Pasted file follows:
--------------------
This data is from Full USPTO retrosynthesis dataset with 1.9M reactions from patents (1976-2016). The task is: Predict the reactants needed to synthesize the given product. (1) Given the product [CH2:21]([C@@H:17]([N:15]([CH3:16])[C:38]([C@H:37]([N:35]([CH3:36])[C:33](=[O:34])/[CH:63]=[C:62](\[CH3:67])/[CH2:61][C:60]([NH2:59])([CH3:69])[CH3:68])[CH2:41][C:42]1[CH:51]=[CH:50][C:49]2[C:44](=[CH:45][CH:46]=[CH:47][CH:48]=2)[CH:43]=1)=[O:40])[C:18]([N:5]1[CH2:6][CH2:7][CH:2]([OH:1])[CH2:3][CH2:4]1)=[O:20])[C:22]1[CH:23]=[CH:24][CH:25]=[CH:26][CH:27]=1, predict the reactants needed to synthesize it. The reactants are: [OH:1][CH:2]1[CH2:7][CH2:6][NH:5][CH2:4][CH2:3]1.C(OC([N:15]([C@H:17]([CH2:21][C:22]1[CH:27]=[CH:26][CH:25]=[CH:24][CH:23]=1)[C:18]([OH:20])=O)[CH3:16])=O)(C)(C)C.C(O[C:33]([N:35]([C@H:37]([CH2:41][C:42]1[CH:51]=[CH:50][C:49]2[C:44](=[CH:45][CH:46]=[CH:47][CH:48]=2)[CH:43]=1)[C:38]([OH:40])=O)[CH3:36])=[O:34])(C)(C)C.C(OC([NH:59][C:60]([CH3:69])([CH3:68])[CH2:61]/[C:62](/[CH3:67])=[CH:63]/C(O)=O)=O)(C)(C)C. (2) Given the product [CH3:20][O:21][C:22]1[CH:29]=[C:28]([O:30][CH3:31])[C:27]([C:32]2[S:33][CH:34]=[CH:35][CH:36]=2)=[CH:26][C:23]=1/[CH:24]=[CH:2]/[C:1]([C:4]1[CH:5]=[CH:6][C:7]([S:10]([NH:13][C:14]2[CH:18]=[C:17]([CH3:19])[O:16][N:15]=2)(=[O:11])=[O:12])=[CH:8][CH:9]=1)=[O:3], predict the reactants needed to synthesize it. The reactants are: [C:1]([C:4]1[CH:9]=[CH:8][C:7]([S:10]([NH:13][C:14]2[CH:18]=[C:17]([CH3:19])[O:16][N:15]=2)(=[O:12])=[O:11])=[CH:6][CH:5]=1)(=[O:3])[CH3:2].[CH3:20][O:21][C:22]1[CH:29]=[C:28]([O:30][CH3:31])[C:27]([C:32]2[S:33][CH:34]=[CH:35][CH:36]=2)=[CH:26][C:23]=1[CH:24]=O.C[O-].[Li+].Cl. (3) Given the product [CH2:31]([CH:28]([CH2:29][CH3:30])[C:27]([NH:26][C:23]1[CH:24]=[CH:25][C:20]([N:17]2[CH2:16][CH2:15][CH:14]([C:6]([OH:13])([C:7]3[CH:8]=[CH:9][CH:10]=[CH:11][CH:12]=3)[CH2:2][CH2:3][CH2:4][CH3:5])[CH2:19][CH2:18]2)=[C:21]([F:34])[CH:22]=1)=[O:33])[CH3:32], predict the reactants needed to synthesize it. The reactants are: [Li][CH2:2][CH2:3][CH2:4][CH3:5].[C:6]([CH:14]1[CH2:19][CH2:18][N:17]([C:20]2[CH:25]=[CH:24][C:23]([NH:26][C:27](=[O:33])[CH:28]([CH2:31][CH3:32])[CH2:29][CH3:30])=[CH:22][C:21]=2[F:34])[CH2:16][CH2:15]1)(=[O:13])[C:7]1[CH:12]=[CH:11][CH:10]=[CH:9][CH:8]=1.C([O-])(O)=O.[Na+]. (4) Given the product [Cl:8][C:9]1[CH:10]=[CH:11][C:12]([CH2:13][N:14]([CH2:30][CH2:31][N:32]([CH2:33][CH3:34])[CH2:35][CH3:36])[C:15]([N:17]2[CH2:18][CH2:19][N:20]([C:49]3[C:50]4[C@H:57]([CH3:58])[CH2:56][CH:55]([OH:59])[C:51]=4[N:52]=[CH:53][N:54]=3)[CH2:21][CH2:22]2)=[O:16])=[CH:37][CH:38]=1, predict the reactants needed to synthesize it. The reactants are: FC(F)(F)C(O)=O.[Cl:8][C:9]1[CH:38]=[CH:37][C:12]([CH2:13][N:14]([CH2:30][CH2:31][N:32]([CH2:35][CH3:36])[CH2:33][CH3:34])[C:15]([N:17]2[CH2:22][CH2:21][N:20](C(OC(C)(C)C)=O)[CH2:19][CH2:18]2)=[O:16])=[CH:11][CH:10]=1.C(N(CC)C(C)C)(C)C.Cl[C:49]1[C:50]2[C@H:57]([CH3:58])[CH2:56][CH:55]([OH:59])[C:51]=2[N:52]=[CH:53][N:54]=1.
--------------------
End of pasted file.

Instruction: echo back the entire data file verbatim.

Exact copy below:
This data is from Full USPTO retrosynthesis dataset with 1.9M reactions from patents (1976-2016). The task is: Predict the reactants needed to synthesize the given product. (1) Given the product [CH2:21]([C@@H:17]([N:15]([CH3:16])[C:38]([C@H:37]([N:35]([CH3:36])[C:33](=[O:34])/[CH:63]=[C:62](\[CH3:67])/[CH2:61][C:60]([NH2:59])([CH3:69])[CH3:68])[CH2:41][C:42]1[CH:51]=[CH:50][C:49]2[C:44](=[CH:45][CH:46]=[CH:47][CH:48]=2)[CH:43]=1)=[O:40])[C:18]([N:5]1[CH2:6][CH2:7][CH:2]([OH:1])[CH2:3][CH2:4]1)=[O:20])[C:22]1[CH:23]=[CH:24][CH:25]=[CH:26][CH:27]=1, predict the reactants needed to synthesize it. The reactants are: [OH:1][CH:2]1[CH2:7][CH2:6][NH:5][CH2:4][CH2:3]1.C(OC([N:15]([C@H:17]([CH2:21][C:22]1[CH:27]=[CH:26][CH:25]=[CH:24][CH:23]=1)[C:18]([OH:20])=O)[CH3:16])=O)(C)(C)C.C(O[C:33]([N:35]([C@H:37]([CH2:41][C:42]1[CH:51]=[CH:50][C:49]2[C:44](=[CH:45][CH:46]=[CH:47][CH:48]=2)[CH:43]=1)[C:38]([OH:40])=O)[CH3:36])=[O:34])(C)(C)C.C(OC([NH:59][C:60]([CH3:69])([CH3:68])[CH2:61]/[C:62](/[CH3:67])=[CH:63]/C(O)=O)=O)(C)(C)C. (2) Given the product [CH3:20][O:21][C:22]1[CH:29]=[C:28]([O:30][CH3:31])[C:27]([C:32]2[S:33][CH:34]=[CH:35][CH:36]=2)=[CH:26][C:23]=1/[CH:24]=[CH:2]/[C:1]([C:4]1[CH:5]=[CH:6][C:7]([S:10]([NH:13][C:14]2[CH:18]=[C:17]([CH3:19])[O:16][N:15]=2)(=[O:11])=[O:12])=[CH:8][CH:9]=1)=[O:3], predict the reactants needed to synthesize it. The reactants are: [C:1]([C:4]1[CH:9]=[CH:8][C:7]([S:10]([NH:13][C:14]2[CH:18]=[C:17]([CH3:19])[O:16][N:15]=2)(=[O:12])=[O:11])=[CH:6][CH:5]=1)(=[O:3])[CH3:2].[CH3:20][O:21][C:22]1[CH:29]=[C:28]([O:30][CH3:31])[C:27]([C:32]2[S:33][CH:34]=[CH:35][CH:36]=2)=[CH:26][C:23]=1[CH:24]=O.C[O-].[Li+].Cl. (3) Given the product [CH2:31]([CH:28]([CH2:29][CH3:30])[C:27]([NH:26][C:23]1[CH:24]=[CH:25][C:20]([N:17]2[CH2:16][CH2:15][CH:14]([C:6]([OH:13])([C:7]3[CH:8]=[CH:9][CH:10]=[CH:11][CH:12]=3)[CH2:2][CH2:3][CH2:4][CH3:5])[CH2:19][CH2:18]2)=[C:21]([F:34])[CH:22]=1)=[O:33])[CH3:32], predict the reactants needed to synthesize it. The reactants are: [Li][CH2:2][CH2:3][CH2:4][CH3:5].[C:6]([CH:14]1[CH2:19][CH2:18][N:17]([C:20]2[CH:25]=[CH:24][C:23]([NH:26][C:27](=[O:33])[CH:28]([CH2:31][CH3:32])[CH2:29][CH3:30])=[CH:22][C:21]=2[F:34])[CH2:16][CH2:15]1)(=[O:13])[C:7]1[CH:12]=[CH:11][CH:10]=[CH:9][CH:8]=1.C([O-])(O)=O.[Na+]. (4) Given the product [Cl:8][C:9]1[CH:10]=[CH:11][C:12]([CH2:13][N:14]([CH2:30][CH2:31][N:32]([CH2:33][CH3:34])[CH2:35][CH3:36])[C:15]([N:17]2[CH2:18][CH2:19][N:20]([C:49]3[C:50]4[C@H:57]([CH3:58])[CH2:56][CH:55]([OH:59])[C:51]=4[N:52]=[CH:53][N:54]=3)[CH2:21][CH2:22]2)=[O:16])=[CH:37][CH:38]=1, predict the reactants needed to synthesize it. The reactants are: FC(F)(F)C(O)=O.[Cl:8][C:9]1[CH:38]=[CH:37][C:12]([CH2:13][N:14]([CH2:30][CH2:31][N:32]([CH2:35][CH3:36])[CH2:33][CH3:34])[C:15]([N:17]2[CH2:22][CH2:21][N:20](C(OC(C)(C)C)=O)[CH2:19][CH2:18]2)=[O:16])=[CH:11][CH:10]=1.C(N(CC)C(C)C)(C)C.Cl[C:49]1[C:50]2[C@H:57]([CH3:58])[CH2:56][CH:55]([OH:59])[C:51]=2[N:52]=[CH:53][N:54]=1.